she want more? I could make further exactions; but, without fearing the
reverses of 1799, I must think of the future. Besides, I want
tranquillity, to enable me to settle the affairs of the interior, and to
send aid to Malta and Egypt. But I will not be trifled with. I will
force an immediate decision!"

In his irritation the First Consul despatched orders to Moreau, directing
him to break the armistice and resume hostilities unless he regained
possession of the bridges of the Rhine and the Danube by the surrender of
Philipsburg, Ulm, and Ingolstadt. The Austrians then offered to treat
with France on new bases. England wished to take part in the Congress,
but to this the First Consul would not consent until she should sign a
separate armistice and cease to make common cause with Austria.

The First Consul received intelligence of the occupation of the three
garrisons on the 23d of September, the day he had fixed in his ultimatum
to England for the renewal of hostilities. But for the meanwhile he was
satisfied with the concessions of Austria: that power, in the expectation
of being supported by England, asked her on what terms she was to treat.

During these communications with Austria M. Otto was in London
negotiating for the exchange of prisoners. England would not hear of an
armistice by sea like that which France had concluded with Austria by
land. She alleged that, in case of a rupture, France would derive from
that armistice greater advantage than Austria would gain by that already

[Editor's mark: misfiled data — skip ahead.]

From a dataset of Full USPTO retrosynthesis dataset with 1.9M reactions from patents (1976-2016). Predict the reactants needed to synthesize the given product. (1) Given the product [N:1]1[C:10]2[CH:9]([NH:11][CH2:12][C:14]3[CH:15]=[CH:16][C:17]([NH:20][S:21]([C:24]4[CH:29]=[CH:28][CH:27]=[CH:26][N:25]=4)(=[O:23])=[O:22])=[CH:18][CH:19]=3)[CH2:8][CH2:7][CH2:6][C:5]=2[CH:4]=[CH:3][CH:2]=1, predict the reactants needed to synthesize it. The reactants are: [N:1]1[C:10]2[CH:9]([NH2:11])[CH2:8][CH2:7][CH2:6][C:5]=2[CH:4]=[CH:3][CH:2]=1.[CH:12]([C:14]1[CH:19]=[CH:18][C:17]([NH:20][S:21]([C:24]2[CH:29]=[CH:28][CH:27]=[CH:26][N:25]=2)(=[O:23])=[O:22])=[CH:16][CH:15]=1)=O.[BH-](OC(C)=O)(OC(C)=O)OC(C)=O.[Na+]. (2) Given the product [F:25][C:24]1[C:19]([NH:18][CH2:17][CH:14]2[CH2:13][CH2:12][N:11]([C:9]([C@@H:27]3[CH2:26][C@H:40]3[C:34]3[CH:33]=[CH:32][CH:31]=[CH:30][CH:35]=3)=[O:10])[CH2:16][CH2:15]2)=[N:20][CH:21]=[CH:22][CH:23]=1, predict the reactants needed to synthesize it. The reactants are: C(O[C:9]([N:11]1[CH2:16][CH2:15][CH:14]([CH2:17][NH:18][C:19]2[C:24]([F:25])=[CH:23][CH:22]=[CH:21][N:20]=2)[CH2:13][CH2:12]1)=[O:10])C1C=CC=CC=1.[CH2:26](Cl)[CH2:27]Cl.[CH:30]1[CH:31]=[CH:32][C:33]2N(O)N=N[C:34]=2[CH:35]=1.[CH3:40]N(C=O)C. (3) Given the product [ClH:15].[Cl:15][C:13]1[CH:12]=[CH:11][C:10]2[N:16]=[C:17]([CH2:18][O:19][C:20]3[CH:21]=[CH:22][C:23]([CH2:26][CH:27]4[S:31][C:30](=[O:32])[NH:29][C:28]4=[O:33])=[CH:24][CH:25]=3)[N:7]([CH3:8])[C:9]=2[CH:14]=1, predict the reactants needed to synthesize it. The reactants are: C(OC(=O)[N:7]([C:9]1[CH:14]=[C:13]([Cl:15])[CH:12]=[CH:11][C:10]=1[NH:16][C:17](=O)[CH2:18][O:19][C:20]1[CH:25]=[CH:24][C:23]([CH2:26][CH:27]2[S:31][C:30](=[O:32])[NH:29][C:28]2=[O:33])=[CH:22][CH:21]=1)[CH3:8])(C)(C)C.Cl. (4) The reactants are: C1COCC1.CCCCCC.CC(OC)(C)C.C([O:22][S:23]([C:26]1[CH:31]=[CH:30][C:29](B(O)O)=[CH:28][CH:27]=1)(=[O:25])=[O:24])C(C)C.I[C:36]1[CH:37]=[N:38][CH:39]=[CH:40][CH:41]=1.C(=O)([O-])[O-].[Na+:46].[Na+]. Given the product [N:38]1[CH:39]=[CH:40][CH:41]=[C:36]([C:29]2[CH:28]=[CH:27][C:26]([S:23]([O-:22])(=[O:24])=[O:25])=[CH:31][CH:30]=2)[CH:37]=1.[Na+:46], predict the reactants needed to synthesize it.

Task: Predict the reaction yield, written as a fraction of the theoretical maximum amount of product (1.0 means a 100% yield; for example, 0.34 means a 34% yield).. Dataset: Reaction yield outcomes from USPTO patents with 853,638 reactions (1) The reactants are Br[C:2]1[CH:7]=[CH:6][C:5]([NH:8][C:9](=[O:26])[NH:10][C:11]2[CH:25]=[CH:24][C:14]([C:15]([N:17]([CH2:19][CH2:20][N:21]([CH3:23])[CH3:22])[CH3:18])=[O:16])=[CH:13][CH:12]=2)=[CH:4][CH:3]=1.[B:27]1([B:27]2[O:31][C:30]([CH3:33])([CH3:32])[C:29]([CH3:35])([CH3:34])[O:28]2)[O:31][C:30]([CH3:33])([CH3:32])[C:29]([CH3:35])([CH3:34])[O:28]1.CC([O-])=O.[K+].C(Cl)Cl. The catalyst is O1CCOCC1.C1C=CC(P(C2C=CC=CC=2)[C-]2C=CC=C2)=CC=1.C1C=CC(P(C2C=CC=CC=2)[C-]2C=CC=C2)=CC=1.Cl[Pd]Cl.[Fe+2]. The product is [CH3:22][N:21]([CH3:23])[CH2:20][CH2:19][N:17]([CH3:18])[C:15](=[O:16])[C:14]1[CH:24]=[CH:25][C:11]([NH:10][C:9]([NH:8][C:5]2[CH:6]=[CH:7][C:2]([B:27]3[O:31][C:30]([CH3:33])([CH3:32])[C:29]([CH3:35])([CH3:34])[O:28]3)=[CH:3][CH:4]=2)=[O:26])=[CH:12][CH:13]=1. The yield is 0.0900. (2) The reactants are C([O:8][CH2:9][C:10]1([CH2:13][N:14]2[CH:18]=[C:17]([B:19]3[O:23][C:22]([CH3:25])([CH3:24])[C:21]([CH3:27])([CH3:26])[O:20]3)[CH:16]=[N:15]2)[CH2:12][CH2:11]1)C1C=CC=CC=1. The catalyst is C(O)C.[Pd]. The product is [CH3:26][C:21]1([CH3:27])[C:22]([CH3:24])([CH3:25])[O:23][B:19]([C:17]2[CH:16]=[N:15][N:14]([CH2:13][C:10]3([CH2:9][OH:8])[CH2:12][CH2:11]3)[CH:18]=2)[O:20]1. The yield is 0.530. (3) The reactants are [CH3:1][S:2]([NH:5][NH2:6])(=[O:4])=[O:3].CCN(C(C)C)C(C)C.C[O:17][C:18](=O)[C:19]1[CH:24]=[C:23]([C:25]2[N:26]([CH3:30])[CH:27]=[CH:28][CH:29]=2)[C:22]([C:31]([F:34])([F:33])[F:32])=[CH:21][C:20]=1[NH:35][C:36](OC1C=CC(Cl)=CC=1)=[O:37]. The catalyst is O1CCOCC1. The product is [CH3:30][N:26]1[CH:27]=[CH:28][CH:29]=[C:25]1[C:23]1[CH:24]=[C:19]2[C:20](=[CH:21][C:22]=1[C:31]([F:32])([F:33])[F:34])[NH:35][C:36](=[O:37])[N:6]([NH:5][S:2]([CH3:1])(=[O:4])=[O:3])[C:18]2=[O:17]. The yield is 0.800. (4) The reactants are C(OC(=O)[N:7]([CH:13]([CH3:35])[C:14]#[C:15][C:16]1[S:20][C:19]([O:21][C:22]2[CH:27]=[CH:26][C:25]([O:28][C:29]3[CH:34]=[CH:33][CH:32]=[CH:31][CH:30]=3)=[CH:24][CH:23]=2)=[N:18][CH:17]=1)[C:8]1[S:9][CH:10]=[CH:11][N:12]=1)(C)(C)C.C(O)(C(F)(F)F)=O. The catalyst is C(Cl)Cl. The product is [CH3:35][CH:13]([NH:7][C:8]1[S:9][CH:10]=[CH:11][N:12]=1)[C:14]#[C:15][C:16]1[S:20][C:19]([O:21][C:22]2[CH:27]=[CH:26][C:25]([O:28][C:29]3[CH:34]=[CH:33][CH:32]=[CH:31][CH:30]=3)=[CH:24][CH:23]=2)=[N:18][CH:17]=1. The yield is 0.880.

concluded. The difficulty and delay attending the necessary
communications rendered these reasons plausible. The First Consul
consented to accept other propositions from England, and to allow her to
take part in the discussions of Luneville, but on condition that she
should sign a treaty with him without the intervention of Austria. This
England refused to do. Weary of this uncertainty, and the tergiversation
of Austria, which was still under the influence of England, and feeling
that the prolongation of such a state of things could only turn to his
disadvantage, Bonaparte broke the armistice. He had already consented to
sacrifices which his successes in Italy did not justify. The hope of an
immediate peace had alone made him lose sight of the immense advantages
which victory had given him.

Far from appearing sensible to the many proofs of moderation which the
First Consul evinced, the combined insolence of England and Austria
seemed only to increase. Orders were immediately given for resuming the
offensive in Germany and Italy, and hostilities then recommenced.

The chances of fortune were long doubtful. After a reverse Austria made
promises, and after an advantage she evaded them; but finally, fortune
proved favourable to France. The French armies in Italy and Germany
crossed the Mincio and the Danube, and the celebrated battle of
Hohenlinden brought the French advanced posts within ten leagues of
Vienna. This victory secured peace; for, profiting by past experience,
the First Consul would not hear of any suspension of arms until Austria
should consent to a separate treaty. Driven into her last intrenchments,
Austria was obliged to yield. She abandoned England; and the English
Cabinet, in spite of the subsidy of 2,000,000 sterling, consented to the
separation. Great Britain was forced to come to this arrangement in
consequence of the situation to which the successes of the army of Moreau
had reduced Austria, which it was certain would be ruined by longer